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Massive Crowds of Anti-Austerity Protesters Flood the Streets of Madrid

An estimated crowd of hundreds of thousands turned out for a “March for Change” led by the leftist party Podemos, which seeks to write off Spain's national debt.
Photo by Andres Kudacki/AP

Huge crowds of anti-austerity protesters swarmed the streets of Madrid on Saturday during a "March for Change" led by Spain's leftist party Podemos.

The demonstrators chanted "We want change," and "Yes we can," with many waving Greek and Spanish flags. A BBC correspondent in attendance described the march as having a "carnival atmosphere."

Although official tallies of how many people were at the demonstration have not been provided, Spanish state television provider TVE estimated that hundreds of thousands of people participated.


People in — John Lane (@JohnLaneBdnk)January 31, 2015

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The demonstration is the biggest show of support for the Podemos party, whose popularity has rapidly surged in recent months. Although the party was only formed a year ago, it surprised many by winning five seats in the European Parliament in May.

BBC reporting dozens attending — Gary Forbes (@GaryForbes11)January 31, 2015

Podemos, which translates to "we can," now leads in public opinion polls and is widely expected to dominate Spain's upcoming national elections this year. Leaders of the party promise to write off Spain's debt, if elected.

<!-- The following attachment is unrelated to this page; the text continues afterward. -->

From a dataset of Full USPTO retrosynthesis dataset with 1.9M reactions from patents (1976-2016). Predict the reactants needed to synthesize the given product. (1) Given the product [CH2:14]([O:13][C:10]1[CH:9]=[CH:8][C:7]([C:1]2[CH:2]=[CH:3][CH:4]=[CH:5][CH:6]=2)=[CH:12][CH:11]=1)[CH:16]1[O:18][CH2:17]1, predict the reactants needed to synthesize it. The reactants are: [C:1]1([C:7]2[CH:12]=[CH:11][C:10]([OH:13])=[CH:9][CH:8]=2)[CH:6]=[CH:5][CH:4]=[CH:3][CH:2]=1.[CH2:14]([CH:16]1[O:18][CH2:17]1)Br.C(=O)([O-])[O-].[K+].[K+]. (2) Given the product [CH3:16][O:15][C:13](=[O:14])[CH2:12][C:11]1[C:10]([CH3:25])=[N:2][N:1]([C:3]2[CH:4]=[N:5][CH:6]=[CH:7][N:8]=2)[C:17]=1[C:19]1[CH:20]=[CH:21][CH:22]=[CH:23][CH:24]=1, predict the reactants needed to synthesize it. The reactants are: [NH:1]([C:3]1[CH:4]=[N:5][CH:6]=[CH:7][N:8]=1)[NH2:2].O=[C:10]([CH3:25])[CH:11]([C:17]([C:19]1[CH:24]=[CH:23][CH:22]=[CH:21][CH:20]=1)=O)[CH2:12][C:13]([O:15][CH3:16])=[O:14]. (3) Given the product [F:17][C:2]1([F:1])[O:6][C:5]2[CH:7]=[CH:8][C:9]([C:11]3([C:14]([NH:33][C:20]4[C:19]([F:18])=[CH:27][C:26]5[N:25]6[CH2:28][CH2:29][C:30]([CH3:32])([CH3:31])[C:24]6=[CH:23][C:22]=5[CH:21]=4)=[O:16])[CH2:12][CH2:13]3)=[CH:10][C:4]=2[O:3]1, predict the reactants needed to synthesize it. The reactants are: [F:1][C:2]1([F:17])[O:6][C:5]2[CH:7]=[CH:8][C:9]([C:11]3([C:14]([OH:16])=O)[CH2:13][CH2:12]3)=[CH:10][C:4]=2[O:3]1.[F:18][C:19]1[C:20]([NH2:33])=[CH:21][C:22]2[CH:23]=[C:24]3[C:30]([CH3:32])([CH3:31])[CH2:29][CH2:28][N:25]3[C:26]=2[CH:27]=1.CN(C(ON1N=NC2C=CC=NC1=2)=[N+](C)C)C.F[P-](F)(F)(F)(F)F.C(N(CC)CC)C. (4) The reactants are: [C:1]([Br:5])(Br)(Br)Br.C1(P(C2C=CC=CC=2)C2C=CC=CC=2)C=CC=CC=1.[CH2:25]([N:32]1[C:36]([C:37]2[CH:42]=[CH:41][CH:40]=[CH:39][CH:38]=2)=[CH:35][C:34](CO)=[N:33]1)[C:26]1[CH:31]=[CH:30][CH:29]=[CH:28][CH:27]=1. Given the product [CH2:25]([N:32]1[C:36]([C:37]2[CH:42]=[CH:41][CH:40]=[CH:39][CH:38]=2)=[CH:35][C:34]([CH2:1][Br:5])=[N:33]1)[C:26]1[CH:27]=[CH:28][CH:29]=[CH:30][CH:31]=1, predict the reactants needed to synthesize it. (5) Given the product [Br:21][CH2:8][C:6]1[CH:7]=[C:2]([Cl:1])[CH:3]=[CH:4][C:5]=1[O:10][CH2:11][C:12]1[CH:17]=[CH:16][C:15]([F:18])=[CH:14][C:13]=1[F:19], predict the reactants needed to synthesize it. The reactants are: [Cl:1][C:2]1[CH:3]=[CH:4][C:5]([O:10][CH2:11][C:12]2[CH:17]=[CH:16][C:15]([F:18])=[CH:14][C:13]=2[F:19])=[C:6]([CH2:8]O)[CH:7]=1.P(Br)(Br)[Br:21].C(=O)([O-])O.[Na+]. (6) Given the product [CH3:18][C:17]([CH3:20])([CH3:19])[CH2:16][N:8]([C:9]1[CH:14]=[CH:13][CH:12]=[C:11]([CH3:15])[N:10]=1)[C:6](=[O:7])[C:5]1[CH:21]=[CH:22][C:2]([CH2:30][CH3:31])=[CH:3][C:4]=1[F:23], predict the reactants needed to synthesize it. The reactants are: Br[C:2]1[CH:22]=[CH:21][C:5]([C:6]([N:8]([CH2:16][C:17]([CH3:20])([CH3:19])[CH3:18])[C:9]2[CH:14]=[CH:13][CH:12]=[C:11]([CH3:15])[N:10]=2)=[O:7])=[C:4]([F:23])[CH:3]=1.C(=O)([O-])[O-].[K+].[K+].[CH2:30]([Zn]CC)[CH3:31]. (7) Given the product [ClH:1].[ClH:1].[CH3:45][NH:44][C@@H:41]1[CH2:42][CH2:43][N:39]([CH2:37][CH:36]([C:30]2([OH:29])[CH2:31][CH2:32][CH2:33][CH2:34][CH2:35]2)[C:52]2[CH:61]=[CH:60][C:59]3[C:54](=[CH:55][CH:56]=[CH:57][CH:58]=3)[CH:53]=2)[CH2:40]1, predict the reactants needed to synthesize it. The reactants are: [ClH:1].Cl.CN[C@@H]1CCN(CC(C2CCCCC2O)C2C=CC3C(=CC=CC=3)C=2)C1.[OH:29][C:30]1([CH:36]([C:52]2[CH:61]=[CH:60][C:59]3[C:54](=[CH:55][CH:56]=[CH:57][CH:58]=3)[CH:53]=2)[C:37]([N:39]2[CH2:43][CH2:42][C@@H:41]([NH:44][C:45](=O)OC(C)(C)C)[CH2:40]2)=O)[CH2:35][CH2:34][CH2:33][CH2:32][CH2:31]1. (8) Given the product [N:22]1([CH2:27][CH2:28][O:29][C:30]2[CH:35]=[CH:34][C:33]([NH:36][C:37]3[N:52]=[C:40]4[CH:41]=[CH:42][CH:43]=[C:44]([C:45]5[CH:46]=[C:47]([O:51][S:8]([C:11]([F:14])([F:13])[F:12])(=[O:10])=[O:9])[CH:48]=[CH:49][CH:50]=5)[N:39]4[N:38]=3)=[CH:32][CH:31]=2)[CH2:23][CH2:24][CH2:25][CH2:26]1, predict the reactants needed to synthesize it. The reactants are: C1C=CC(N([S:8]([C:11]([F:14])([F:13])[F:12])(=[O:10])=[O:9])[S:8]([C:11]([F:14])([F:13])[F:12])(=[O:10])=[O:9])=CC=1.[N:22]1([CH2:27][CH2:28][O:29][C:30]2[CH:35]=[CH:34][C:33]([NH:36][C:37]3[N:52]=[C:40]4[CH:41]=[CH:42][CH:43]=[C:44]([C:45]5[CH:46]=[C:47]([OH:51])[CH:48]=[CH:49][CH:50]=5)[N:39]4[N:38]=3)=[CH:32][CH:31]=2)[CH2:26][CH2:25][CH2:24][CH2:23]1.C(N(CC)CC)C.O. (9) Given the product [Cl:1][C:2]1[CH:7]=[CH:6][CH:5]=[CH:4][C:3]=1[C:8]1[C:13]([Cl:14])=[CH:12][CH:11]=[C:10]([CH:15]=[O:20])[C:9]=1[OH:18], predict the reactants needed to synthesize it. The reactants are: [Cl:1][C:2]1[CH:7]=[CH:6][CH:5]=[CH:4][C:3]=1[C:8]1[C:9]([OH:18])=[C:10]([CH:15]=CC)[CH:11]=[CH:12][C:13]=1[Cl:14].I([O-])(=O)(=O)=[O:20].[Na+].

"We want change," Podemos leader Pablo Iglesias told the Associated Press. "I know that governing is difficult but those who have serious dreams can change things."

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The rapid rise of Podemos and other similar parties in Europe, such as Greece's Syriza party, is indicative of the shifting attitudes regarding the continent's economic fate. Many in Spain and Greece are frustrated with the high levels of corruption and unemployment in their countries, and are looking beyond the two-party system and toward leftist policies for alternative solutions.

Supporters of Podemos say they are fed up with years of financial cutbacks and other harsh austerity measures that have been imposed on the country by the governing People's Party.


"It is the only way… to kick out all of those politicians who are taking everything from us," marcher Jose Maria Jacobo told Reuters. "They even try to take our dignity away from us. But that they won't take that from us."

Podemos is closely associated with the leftist Syriza party in Greece, which won elections last week. Newly elected Prime Minister Alexis Tsipras vowed to end the widely unpopular austerity measures imposed on Greece by foreign creditors, which he said caused "humiliation and suffering" throughout the country.

Although Spain is officially no longer in a recession, unemployment is still widespread in the country, where nearly one in four people are jobless. Last year was the first time that Spain saw economic growth since the country was pushed to the brink of financial collapse in 2008.

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Follow Olivia Becker on Twitter: @obecker928